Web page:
How Encrypted-Home + eCryptfs Works
March 1, 2009
One comment to my last post, Jaunty Encrypted Home Directories, deserves a blog post of its own to answer..
Very cool. So does this mean there’s now a separation of a user’s password from the user’s decryption password? This was an issue brought up in your previous post–oftentimes we want our encrypted data passphrase to be significantly longer than our user passphrase.
Yes. And we provided that same separation in Intrepid as well. Let me explain in better detail how this feature works…
When you login, the pam_ecryptfs module takes your login passphrase (which is usually pretty short, and easy to remember), and symmetrically decrypts the file ~/.ecryptfs/wrapped-passphrase, which will yield your mount passphrase.
Your mount passphrase is a randomly generated 128-bit key. This is very hard to remember, and rather hard to guess. 2^128 is a big number!
This mount passphrase is salted, hashed 65536 times using sha512 (i.e. key strengthened), and loaded into your kernel keyring. In eCryptfs terms, the salted, hashed passphrase is your “file encryption key, encryption key“, or fekek.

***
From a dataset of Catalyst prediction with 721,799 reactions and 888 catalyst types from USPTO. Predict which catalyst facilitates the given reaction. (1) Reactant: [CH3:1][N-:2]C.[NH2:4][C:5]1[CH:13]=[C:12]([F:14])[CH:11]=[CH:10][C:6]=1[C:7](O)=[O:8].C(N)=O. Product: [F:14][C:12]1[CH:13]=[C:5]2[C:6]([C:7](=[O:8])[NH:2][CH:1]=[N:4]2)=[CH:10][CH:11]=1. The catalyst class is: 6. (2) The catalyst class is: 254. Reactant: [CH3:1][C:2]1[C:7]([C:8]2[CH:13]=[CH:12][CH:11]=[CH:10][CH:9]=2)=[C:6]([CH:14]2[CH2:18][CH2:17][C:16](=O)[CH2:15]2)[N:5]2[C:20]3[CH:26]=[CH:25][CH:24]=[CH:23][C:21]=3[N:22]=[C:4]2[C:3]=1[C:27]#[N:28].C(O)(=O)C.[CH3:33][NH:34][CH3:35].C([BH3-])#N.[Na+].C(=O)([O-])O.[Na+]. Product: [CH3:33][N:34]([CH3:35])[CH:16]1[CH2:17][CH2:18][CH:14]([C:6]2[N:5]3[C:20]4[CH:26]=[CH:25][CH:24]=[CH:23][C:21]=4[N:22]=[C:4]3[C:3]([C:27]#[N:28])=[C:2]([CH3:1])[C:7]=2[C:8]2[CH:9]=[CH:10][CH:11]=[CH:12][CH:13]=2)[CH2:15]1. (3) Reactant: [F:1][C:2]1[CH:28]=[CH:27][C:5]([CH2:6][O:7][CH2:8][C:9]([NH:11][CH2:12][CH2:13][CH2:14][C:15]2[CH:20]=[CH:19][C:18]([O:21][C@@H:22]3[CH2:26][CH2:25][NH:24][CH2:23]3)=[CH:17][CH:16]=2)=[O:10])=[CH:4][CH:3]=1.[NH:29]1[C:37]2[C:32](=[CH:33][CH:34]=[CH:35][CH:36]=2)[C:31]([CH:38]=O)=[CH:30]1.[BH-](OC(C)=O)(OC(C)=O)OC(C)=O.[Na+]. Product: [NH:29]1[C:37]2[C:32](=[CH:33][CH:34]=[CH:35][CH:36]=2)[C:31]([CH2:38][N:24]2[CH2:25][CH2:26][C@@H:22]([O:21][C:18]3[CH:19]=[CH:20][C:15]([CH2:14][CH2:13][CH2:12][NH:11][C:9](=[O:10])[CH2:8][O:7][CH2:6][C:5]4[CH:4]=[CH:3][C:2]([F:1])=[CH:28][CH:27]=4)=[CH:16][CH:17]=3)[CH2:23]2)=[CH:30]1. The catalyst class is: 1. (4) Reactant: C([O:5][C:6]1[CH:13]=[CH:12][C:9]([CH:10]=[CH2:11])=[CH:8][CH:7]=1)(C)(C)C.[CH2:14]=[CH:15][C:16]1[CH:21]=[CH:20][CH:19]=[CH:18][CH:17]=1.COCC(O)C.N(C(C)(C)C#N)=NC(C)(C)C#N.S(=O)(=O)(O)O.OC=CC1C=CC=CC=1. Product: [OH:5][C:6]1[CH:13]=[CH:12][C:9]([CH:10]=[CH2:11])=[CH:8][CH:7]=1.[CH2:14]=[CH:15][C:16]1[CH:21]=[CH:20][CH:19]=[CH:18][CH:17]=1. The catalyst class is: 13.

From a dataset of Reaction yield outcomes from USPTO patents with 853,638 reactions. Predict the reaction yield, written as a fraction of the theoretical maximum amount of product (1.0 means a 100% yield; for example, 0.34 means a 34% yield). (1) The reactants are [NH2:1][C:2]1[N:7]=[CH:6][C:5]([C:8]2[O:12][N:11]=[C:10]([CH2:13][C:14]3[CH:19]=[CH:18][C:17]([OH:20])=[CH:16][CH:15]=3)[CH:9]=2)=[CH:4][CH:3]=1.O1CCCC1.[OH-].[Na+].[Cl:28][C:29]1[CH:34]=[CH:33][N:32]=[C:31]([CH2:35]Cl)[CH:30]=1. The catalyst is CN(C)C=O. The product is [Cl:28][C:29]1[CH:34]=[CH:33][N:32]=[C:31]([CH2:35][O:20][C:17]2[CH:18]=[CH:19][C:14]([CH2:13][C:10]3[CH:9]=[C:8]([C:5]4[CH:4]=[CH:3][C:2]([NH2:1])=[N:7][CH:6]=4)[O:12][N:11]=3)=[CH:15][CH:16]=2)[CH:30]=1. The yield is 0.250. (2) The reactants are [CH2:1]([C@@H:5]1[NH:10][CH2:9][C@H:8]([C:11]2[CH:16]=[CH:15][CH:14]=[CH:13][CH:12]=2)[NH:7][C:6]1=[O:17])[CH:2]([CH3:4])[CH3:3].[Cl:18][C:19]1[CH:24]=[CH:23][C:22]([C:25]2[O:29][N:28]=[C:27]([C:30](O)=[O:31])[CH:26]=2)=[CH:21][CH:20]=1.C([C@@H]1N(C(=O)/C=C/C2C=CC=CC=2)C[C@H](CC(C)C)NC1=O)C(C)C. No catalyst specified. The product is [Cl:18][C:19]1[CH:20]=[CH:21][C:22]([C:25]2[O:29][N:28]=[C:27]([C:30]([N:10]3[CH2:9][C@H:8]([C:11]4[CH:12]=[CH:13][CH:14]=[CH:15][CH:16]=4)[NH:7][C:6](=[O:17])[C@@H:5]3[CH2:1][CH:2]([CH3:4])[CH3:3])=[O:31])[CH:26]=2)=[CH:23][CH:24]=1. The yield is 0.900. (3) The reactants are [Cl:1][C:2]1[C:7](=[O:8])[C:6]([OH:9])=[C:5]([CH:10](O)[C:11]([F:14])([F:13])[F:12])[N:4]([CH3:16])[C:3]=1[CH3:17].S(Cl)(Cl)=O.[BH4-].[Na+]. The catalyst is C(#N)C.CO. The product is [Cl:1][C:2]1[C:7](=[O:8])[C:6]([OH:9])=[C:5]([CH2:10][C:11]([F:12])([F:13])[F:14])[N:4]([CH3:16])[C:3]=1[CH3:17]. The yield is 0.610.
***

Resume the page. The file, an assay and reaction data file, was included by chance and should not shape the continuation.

New for Jaunty (and the upstream 2.6.29 kernel), we have encrypted filenames too. In this case, the mount passphrase is salted with a different value, hashed 65536 times using sha512, and also loaded into your kernel keyring. This second key is your “filename encryption key“, or fnek.
Now, every time the kernel encounters an encrypted filename in your encrypted home directory, it is decrypted using your fnek and presented to you in plaintext.
To read/write encrypted data from/to a file, your fekek is used to decrypt the “file encryption key“, or fek, which is embedded in the header of the file. This embedded fek is unique per file! This means that two files, with the exact same contents, will produce two completely different encrypted files, which helps thwart known-plaintext attacks.
Does that explanation help?